Four boats had passed us this morning, two weed cutters and two narrowboats.
Just up from Nordelph we went past the end of Popham’s Eau, unpassable due to the change in level.
We’ve come up Marmont Priory Lock since we saw the other end. Complicated, innit.
Popham’s Eau at Nordelph
I do believe that this is a rather fine Lagonda…
We caught up with the weed cutters outside Nordelph, they pulled over to let us pass…
…before continuing with the work.
Despite they’re best efforts the weed was a problem, and combined with the very shallow channel made the going pretty slow.
We arrived at Salter’s Lode Lock at around half-past one, pulling in behind the two boats that had passed this morning.
Waiting for the tide
Too low yet but it’s on the rise.
That sandbank gave NB Pamela a bit of grief later.
The bottom of Salter’s Lode Lock
The first boat went through on the level, waiting in the lock till the creek and the tide were even. Then we had to wait for a boat coming the other way, against the now rapidly-flooding tide from Denver Sluice. It all went a bit wrong when he turned in too early for the lock entrance and was carried by the tide to broadside on that sandbar.
NB Pamela, a bit stuck.
It took a bit of toing and froing to get clear, then he moved further downstream before attempting the turn again. This time he got it right…
The second boat went down without incident, and an uptide boat made the turn with aplomb. He’d done it before…
Then it was our turn. It’s a good job that the last boat didn’t take too long, the tidal window for passage was rapidly closing… If the water reaches the top of the concrete bank opposite we’d have to wait for the ebb.
In the lock, filling now up to the tide level.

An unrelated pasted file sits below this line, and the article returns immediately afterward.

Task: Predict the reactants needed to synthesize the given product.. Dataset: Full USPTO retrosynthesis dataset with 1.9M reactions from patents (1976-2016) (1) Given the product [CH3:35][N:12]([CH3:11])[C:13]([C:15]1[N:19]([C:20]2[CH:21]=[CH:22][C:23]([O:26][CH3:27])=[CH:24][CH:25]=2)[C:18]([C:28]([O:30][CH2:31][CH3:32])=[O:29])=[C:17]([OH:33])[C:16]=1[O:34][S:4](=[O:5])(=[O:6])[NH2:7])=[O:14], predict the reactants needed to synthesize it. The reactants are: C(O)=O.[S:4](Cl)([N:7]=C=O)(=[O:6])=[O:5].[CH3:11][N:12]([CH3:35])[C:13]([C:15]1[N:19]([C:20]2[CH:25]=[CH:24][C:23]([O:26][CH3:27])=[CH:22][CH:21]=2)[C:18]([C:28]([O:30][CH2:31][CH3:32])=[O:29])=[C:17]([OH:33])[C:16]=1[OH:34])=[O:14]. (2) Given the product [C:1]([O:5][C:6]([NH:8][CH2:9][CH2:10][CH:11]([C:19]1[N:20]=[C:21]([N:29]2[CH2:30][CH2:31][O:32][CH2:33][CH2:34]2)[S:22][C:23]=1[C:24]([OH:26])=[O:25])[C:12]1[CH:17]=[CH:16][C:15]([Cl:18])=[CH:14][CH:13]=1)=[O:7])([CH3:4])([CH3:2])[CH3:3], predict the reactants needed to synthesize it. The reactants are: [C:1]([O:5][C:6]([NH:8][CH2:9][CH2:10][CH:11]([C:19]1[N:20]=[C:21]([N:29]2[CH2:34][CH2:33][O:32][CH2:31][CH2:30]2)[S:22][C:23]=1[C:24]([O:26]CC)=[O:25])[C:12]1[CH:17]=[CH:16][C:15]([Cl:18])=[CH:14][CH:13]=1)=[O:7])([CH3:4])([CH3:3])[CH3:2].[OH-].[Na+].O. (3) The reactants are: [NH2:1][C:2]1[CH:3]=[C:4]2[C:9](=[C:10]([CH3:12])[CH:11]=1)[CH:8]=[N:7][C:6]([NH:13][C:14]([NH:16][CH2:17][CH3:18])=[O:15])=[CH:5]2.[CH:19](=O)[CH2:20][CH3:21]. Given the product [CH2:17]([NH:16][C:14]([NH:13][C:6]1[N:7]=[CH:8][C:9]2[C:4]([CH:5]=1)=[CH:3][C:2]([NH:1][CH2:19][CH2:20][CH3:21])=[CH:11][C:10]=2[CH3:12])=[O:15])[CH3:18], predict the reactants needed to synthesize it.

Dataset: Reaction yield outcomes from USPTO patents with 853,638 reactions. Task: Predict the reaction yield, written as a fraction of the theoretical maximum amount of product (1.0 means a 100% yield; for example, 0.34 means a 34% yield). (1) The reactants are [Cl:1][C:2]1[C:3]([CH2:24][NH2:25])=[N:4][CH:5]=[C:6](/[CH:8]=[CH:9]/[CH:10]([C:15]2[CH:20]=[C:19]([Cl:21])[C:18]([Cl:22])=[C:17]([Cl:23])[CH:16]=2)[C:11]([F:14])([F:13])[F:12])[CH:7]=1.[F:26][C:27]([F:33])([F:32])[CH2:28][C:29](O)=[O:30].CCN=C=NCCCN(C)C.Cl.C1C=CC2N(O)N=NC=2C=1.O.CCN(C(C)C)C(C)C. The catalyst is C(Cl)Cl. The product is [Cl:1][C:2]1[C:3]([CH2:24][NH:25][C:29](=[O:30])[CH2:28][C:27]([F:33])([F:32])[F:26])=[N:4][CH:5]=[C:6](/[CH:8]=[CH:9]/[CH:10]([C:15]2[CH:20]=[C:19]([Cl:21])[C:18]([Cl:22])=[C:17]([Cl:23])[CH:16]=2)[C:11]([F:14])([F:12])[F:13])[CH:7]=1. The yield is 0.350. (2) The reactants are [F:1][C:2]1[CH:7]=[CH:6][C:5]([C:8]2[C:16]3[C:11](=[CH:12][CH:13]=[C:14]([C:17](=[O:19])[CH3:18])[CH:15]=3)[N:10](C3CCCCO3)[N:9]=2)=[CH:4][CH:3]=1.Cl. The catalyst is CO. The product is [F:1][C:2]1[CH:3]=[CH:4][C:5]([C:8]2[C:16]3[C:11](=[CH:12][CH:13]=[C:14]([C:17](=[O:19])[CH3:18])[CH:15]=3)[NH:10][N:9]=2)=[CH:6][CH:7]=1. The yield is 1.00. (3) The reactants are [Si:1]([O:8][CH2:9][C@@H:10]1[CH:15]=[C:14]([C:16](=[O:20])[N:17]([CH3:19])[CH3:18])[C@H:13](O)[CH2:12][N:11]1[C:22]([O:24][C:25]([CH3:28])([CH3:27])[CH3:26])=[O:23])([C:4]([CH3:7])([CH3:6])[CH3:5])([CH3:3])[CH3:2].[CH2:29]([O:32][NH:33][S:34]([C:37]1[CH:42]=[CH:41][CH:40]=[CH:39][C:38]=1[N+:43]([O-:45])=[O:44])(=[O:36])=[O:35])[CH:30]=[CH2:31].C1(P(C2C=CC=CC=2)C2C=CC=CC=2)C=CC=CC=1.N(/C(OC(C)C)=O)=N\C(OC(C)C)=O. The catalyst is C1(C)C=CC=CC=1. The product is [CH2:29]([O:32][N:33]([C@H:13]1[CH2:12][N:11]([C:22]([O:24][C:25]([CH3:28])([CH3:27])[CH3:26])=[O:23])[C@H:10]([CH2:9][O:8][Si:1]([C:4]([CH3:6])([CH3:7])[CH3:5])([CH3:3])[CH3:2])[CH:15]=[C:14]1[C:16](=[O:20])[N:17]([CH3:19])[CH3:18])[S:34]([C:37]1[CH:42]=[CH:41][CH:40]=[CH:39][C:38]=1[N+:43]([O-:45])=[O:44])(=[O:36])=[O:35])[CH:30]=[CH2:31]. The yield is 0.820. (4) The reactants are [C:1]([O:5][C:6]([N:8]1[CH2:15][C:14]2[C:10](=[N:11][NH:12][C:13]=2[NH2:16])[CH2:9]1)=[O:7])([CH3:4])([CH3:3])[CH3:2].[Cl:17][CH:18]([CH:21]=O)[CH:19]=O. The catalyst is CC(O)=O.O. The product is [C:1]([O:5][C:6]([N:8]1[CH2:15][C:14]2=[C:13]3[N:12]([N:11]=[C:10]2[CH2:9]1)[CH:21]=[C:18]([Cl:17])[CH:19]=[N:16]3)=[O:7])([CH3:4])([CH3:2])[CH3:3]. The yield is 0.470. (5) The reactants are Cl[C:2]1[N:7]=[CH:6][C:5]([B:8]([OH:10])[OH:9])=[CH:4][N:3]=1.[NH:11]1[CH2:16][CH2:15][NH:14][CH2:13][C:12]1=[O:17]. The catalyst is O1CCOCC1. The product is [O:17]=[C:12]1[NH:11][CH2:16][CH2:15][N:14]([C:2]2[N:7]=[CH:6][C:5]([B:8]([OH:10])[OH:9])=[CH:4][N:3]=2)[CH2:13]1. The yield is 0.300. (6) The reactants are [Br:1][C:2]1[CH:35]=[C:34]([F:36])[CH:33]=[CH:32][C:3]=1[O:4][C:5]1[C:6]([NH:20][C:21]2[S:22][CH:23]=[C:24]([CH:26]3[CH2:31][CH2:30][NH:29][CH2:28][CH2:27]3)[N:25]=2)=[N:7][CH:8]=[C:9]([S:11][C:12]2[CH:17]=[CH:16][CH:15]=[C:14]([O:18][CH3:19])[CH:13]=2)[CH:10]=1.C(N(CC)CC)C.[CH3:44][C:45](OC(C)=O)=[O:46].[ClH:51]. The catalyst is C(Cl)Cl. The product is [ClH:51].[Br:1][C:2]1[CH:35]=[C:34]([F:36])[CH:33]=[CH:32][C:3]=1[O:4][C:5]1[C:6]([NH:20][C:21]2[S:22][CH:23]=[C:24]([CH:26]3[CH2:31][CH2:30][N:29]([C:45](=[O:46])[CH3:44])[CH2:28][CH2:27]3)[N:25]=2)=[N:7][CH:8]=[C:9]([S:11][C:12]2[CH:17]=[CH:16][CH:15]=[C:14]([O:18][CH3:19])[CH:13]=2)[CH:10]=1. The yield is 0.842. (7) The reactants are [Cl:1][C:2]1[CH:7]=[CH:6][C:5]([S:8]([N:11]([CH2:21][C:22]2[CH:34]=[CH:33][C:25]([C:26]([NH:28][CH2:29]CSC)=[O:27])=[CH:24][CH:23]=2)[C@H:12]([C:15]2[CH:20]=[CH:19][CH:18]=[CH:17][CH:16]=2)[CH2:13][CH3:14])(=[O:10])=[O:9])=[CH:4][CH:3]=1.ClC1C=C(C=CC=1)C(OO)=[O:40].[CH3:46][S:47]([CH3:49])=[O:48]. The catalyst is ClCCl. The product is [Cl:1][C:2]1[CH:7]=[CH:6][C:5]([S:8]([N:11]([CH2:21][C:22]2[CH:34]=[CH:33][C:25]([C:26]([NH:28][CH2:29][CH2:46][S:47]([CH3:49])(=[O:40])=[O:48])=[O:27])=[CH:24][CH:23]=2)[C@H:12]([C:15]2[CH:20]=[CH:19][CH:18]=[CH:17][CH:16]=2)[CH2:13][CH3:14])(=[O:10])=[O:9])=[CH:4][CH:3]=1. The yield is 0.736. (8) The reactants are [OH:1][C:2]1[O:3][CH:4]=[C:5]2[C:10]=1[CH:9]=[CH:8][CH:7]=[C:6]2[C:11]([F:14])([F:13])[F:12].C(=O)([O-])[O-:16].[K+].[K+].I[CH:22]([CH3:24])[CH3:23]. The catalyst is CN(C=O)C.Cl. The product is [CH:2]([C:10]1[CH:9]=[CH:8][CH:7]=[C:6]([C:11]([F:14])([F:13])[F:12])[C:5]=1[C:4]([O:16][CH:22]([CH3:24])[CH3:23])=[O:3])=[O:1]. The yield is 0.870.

We had to wait a couple of minutes while a motor-sailor went past the entrance, then ducked under the downstream guillotine with only a couple of inches to spare, and out onto the tideway. Our turn out was far less exciting than the previous two boats, they heeled over as they crossed the flow but by now the flood was slowing down as the river channel filled.
Looking back at Salter’s Lode.
Heading up the slackening tide to Denver Sluice.
The lock is on the left, the guillotine gate open ready for us.
And out, having dropped down about 5 feet to the river level.
We’ve got three weeks on the river and tributaries, before our EA licence expires. We’ll need to be back on the Middle Levels by then (no licence required) heading for Peterborough, where we can purchase another 14 day permit to get us back up the Nene to the Grand Union. From there it’s north again, all the way up to Ripon for early September. All go, isn’t it!
Hi Ade, yes Mags did enjoy it, after being a little nervous. The fens deserve a bit more time than we’re able to give them this time, I reckon. The same might well apply to the Great Ouse. We’ll use this trip as a sampler…
Hi, Steve, Angela. We’d followed your relocation here, so knew we’d be in your neck of the woods. Look forward to seeing you, the Lark is on our “must do” list!
Locks 1, miles 4